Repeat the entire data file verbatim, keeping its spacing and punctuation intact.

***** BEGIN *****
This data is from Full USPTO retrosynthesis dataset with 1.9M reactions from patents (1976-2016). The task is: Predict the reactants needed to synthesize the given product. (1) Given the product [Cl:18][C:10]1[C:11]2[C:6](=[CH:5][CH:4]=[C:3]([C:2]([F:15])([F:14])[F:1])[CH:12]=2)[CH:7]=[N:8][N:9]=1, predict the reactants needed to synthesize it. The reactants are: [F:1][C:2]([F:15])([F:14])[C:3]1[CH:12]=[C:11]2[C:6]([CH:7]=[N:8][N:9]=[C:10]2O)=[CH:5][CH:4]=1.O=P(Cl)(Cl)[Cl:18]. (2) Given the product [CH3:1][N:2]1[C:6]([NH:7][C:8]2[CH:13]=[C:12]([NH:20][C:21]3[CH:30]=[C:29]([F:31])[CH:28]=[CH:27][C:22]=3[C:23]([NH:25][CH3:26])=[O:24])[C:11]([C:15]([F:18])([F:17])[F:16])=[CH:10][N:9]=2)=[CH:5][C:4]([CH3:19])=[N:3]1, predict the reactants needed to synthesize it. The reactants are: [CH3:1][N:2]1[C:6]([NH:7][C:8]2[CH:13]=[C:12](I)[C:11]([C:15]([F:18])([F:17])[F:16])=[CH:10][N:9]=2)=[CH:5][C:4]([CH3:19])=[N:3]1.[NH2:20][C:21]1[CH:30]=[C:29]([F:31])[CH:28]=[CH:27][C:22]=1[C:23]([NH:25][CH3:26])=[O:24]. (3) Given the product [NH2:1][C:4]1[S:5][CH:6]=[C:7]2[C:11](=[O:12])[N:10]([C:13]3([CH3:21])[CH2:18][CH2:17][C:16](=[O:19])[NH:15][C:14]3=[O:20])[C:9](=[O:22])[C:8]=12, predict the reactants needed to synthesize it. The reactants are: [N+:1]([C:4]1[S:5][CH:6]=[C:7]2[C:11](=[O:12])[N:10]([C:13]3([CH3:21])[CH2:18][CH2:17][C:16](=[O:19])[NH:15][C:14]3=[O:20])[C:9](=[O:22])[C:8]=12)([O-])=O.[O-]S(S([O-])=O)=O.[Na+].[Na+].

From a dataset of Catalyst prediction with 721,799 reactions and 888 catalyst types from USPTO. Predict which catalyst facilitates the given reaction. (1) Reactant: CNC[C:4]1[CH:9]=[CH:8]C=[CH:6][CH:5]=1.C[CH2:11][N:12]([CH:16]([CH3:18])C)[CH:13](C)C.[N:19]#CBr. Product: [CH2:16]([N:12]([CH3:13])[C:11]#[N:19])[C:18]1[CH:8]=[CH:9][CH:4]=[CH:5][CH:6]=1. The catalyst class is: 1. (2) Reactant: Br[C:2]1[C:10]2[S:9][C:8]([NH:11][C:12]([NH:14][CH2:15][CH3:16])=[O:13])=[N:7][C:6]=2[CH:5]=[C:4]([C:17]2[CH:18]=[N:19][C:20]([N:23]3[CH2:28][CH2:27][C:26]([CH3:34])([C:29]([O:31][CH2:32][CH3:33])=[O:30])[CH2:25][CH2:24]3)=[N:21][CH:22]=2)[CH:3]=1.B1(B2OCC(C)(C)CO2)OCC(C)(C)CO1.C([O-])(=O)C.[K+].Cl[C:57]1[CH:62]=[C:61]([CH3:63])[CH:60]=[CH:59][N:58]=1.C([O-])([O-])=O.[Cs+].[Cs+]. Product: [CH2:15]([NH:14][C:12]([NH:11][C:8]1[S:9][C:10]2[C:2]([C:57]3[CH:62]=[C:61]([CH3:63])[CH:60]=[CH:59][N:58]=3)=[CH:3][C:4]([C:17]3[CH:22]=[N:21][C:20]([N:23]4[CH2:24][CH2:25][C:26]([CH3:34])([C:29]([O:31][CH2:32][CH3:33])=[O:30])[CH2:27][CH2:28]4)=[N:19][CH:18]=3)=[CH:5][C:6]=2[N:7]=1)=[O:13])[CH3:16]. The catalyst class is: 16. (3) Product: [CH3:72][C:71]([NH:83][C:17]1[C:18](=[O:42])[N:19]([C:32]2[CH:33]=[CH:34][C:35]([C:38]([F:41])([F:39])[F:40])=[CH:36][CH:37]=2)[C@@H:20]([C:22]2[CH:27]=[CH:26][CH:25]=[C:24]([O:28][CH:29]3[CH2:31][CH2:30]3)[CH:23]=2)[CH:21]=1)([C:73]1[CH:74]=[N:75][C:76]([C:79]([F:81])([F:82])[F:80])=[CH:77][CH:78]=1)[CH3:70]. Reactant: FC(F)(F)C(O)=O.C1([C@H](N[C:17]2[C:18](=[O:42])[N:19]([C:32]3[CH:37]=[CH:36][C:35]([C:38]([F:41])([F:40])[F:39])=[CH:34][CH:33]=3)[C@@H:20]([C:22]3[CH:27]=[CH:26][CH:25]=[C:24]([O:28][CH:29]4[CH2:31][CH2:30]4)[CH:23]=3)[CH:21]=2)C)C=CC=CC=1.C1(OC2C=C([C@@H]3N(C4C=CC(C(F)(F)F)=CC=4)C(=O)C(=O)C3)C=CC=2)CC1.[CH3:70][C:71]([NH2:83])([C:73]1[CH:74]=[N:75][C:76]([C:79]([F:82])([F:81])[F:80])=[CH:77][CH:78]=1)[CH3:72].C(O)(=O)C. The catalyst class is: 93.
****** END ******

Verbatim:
This data is from Full USPTO retrosynthesis dataset with 1.9M reactions from patents (1976-2016). The task is: Predict the reactants needed to synthesize the given product. (1) Given the product [Cl:18][C:10]1[C:11]2[C:6](=[CH:5][CH:4]=[C:3]([C:2]([F:15])([F:14])[F:1])[CH:12]=2)[CH:7]=[N:8][N:9]=1, predict the reactants needed to synthesize it. The reactants are: [F:1][C:2]([F:15])([F:14])[C:3]1[CH:12]=[C:11]2[C:6]([CH:7]=[N:8][N:9]=[C:10]2O)=[CH:5][CH:4]=1.O=P(Cl)(Cl)[Cl:18]. (2) Given the product [CH3:1][N:2]1[C:6]([NH:7][C:8]2[CH:13]=[C:12]([NH:20][C:21]3[CH:30]=[C:29]([F:31])[CH:28]=[CH:27][C:22]=3[C:23]([NH:25][CH3:26])=[O:24])[C:11]([C:15]([F:18])([F:17])[F:16])=[CH:10][N:9]=2)=[CH:5][C:4]([CH3:19])=[N:3]1, predict the reactants needed to synthesize it. The reactants are: [CH3:1][N:2]1[C:6]([NH:7][C:8]2[CH:13]=[C:12](I)[C:11]([C:15]([F:18])([F:17])[F:16])=[CH:10][N:9]=2)=[CH:5][C:4]([CH3:19])=[N:3]1.[NH2:20][C:21]1[CH:30]=[C:29]([F:31])[CH:28]=[CH:27][C:22]=1[C:23]([NH:25][CH3:26])=[O:24]. (3) Given the product [NH2:1][C:4]1[S:5][CH:6]=[C:7]2[C:11](=[O:12])[N:10]([C:13]3([CH3:21])[CH2:18][CH2:17][C:16](=[O:19])[NH:15][C:14]3=[O:20])[C:9](=[O:22])[C:8]=12, predict the reactants needed to synthesize it. The reactants are: [N+:1]([C:4]1[S:5][CH:6]=[C:7]2[C:11](=[O:12])[N:10]([C:13]3([CH3:21])[CH2:18][CH2:17][C:16](=[O:19])[NH:15][C:14]3=[O:20])[C:9](=[O:22])[C:8]=12)([O-])=O.[O-]S(S([O-])=O)=O.[Na+].[Na+].

From a dataset of Catalyst prediction with 721,799 reactions and 888 catalyst types from USPTO. Predict which catalyst facilitates the given reaction. (1) Reactant: CNC[C:4]1[CH:9]=[CH:8]C=[CH:6][CH:5]=1.C[CH2:11][N:12]([CH:16]([CH3:18])C)[CH:13](C)C.[N:19]#CBr. Product: [CH2:16]([N:12]([CH3:13])[C:11]#[N:19])[C:18]1[CH:8]=[CH:9][CH:4]=[CH:5][CH:6]=1. The catalyst class is: 1. (2) Reactant: Br[C:2]1[C:10]2[S:9][C:8]([NH:11][C:12]([NH:14][CH2:15][CH3:16])=[O:13])=[N:7][C:6]=2[CH:5]=[C:4]([C:17]2[CH:18]=[N:19][C:20]([N:23]3[CH2:28][CH2:27][C:26]([CH3:34])([C:29]([O:31][CH2:32][CH3:33])=[O:30])[CH2:25][CH2:24]3)=[N:21][CH:22]=2)[CH:3]=1.B1(B2OCC(C)(C)CO2)OCC(C)(C)CO1.C([O-])(=O)C.[K+].Cl[C:57]1[CH:62]=[C:61]([CH3:63])[CH:60]=[CH:59][N:58]=1.C([O-])([O-])=O.[Cs+].[Cs+]. Product: [CH2:15]([NH:14][C:12]([NH:11][C:8]1[S:9][C:10]2[C:2]([C:57]3[CH:62]=[C:61]([CH3:63])[CH:60]=[CH:59][N:58]=3)=[CH:3][C:4]([C:17]3[CH:22]=[N:21][C:20]([N:23]4[CH2:24][CH2:25][C:26]([CH3:34])([C:29]([O:31][CH2:32][CH3:33])=[O:30])[CH2:27][CH2:28]4)=[N:19][CH:18]=3)=[CH:5][C:6]=2[N:7]=1)=[O:13])[CH3:16]. The catalyst class is: 16. (3) Product: [CH3:72][C:71]([NH:83][C:17]1[C:18](=[O:42])[N:19]([C:32]2[CH:33]=[CH:34][C:35]([C:38]([F:41])([F:39])[F:40])=[CH:36][CH:37]=2)[C@@H:20]([C:22]2[CH:27]=[CH:26][CH:25]=[C:24]([O:28][CH:29]3[CH2:31][CH2:30]3)[CH:23]=2)[CH:21]=1)([C:73]1[CH:74]=[N:75][C:76]([C:79]([F:81])([F:82])[F:80])=[CH:77][CH:78]=1)[CH3:70]. Reactant: FC(F)(F)C(O)=O.C1([C@H](N[C:17]2[C:18](=[O:42])[N:19]([C:32]3[CH:37]=[CH:36][C:35]([C:38]([F:41])([F:40])[F:39])=[CH:34][CH:33]=3)[C@@H:20]([C:22]3[CH:27]=[CH:26][CH:25]=[C:24]([O:28][CH:29]4[CH2:31][CH2:30]4)[CH:23]=3)[CH:21]=2)C)C=CC=CC=1.C1(OC2C=C([C@@H]3N(C4C=CC(C(F)(F)F)=CC=4)C(=O)C(=O)C3)C=CC=2)CC1.[CH3:70][C:71]([NH2:83])([C:73]1[CH:74]=[N:75][C:76]([C:79]([F:82])([F:81])[F:80])=[CH:77][CH:78]=1)[CH3:72].C(O)(=O)C. The catalyst class is: 93.